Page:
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05 September 2008 @ 05:39 pm
Wow, the direct quote  
I had tried recently to remember just what my grandma said after my mom died. I actually remembered it a little more kindly than it really was. I had saved the answering machine tape and I found it yesterday. At some point I'll ftp the actual voice but here's the transcript--imagine a nasty tone and a strong Midwestern accent:

Terilyn, you only have one to hate now--me. Your Aunt Virginia was buried yesterday-beautiful...funeral. Your mother was buried Thurs...Wednesday. And Grandpa goes in for "prostrate" cancer next week so you probably won't have him anymore so I'll be the only one for you to hate.

Just for the record, I didn't hate any of these people! I don't know where she got that. The message was left on the actual day of my mom's funeral--Wednesday. I couldn't afford to travel to be there so we went to the beach and had a little ceremony of our own. We came back and this was on the machine. Thanks Grandma. Love you too.

She was wrong--Grandpa beat the cancer and outlived her. I was removed from their will, though, whether by both of them or by him I don't know. I don't think he forgave me for not staying in touch with her but I couldn't take any more of her verbal abuse.

ETA: You can listen to Grandma here.

That Midwestern twang, by the way, is dying out.
Mari Adkinsmariadkins on September 6th, 2008 01:56 am (UTC)

For the record, the Kentucky mountain accent is dying, too. We've all been schooled out of it. "People won't hire you if you move away from here and sound like a hick." :eye roll:
Tapatitapati on September 6th, 2008 02:18 am (UTC)
I think TV plays a large part in it too. We all start to sound more and more alike.
Mari Adkinsmariadkins on September 6th, 2008 12:45 pm (UTC)
It's only been in the last ten, fifteen years a lot of eastern Kentucky has had access to good cable and more recently than that that they've had access to satellite broadcasting. Before that, you had to be content with what you could pick up with an over the air antenna. And, using Harlan County for an example, if you wanted to see a first run movie - you had to drive either into Huntington WVA or Knoxville TN or here to Lexington to see it. Harlan has a theater, four screens, but they still don't get first runs; growing up in Corbin 60 miles west, we never got first runs, either.
Tapatitapati on September 6th, 2008 03:19 pm (UTC)
my home town used to have two theaters but they're down to just one screen as their population has dwindled. We used to rely on antennas and every summer when my kids were little I'd disconnect cable. We got three channels on the plains. I had rabbit ears. :)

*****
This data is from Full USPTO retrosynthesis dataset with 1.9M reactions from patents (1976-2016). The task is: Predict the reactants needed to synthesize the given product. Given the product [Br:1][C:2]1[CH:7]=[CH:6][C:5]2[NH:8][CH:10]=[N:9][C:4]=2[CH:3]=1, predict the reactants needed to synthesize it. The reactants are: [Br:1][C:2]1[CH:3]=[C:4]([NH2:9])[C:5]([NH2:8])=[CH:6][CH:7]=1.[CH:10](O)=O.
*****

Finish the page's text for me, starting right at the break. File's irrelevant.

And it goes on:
Keokuk used to have 15,000 but now is down to 11K. It's sad...and hard to turn around without jobs. Grandma ended up in Kahoka, MO at the end of her life after living in Keokuk and Montrose. She was born in a tiny town called Downing, in Missouri, and a lot of my family is buried there. It's not far from Iowa.
Mari Adkinsmariadkins on September 6th, 2008 03:37 pm (UTC)
Harlan County - total population is barely scraping 30k at the moment. Harlan, Loyall, and Cumberland, the largest towns, are all at around 1200. Everyone else is scattered around. The problem with Harlan is that it loses right around 1500 to 1800 people a year - mostly kids graduating from high school and going off into the Army or college or people just moving away so they can making a living somewhere.

Where I grew up is a bit bigger. Corbin is still right around 7500, Williamsburg about the same. Now the actual community I grew up in? Pop 400 when I lived there; now it's grown for some reason to almost 1k.

Where Thomas and Tayler live, I'm not sure of the county population, but the largest town is a grand total of 500. :o) First time I ever was driven through Liberty, I was like, "Huh?" ROFL
3treekisser: Hibiscus3treekisser on September 6th, 2008 02:00 am (UTC)
+++And Grandpa goes in for "prostrate" cancer next week so you probably won't have him anymore so I'll be the only one for you to hate.+++

That's TERRIBLE. :(
Tapatitapati on September 6th, 2008 02:20 am (UTC)
Believe it or not, I even gave her a couple of more chances after that. I tried to tell her what I needed her to stop doing as clearly as possible.

On the evening of the day we had the Loma Prieta Earthquake she called and instead of just being thankful we were all right she complained about our living out in CA and then accused me of neglecting my children.
Mari Adkinsmariadkins on September 6th, 2008 12:46 pm (UTC)
Lords she sounds like the woman who raised me. I'd wonder if it was something in their generation if her sisters hadn't turned out so markedly different than she did.
Tapatitapati on September 6th, 2008 03:21 pm (UTC)
Yes, it's definitely a choice...

She did have a kind and sweet side and I plan to write more about her soon. She was tiny, barely five feet, born premature in January of 1915. I remember my mom telling the story that during the depression Grandma would wait to eat until she saw whether her daughters had had enough. If they were still hungry she'd give them her portion and say she wasn't hungry herself.
Mari Adkinsmariadkins on September 6th, 2008 03:38 pm (UTC)
I had to do that when I was married to David - because he was that tightfisted. Otherwise Thomas and Tayler wouldn't have been able to eat.

Mommy did have a kind side. It came through in her nursing skills - but rarely rarely at home.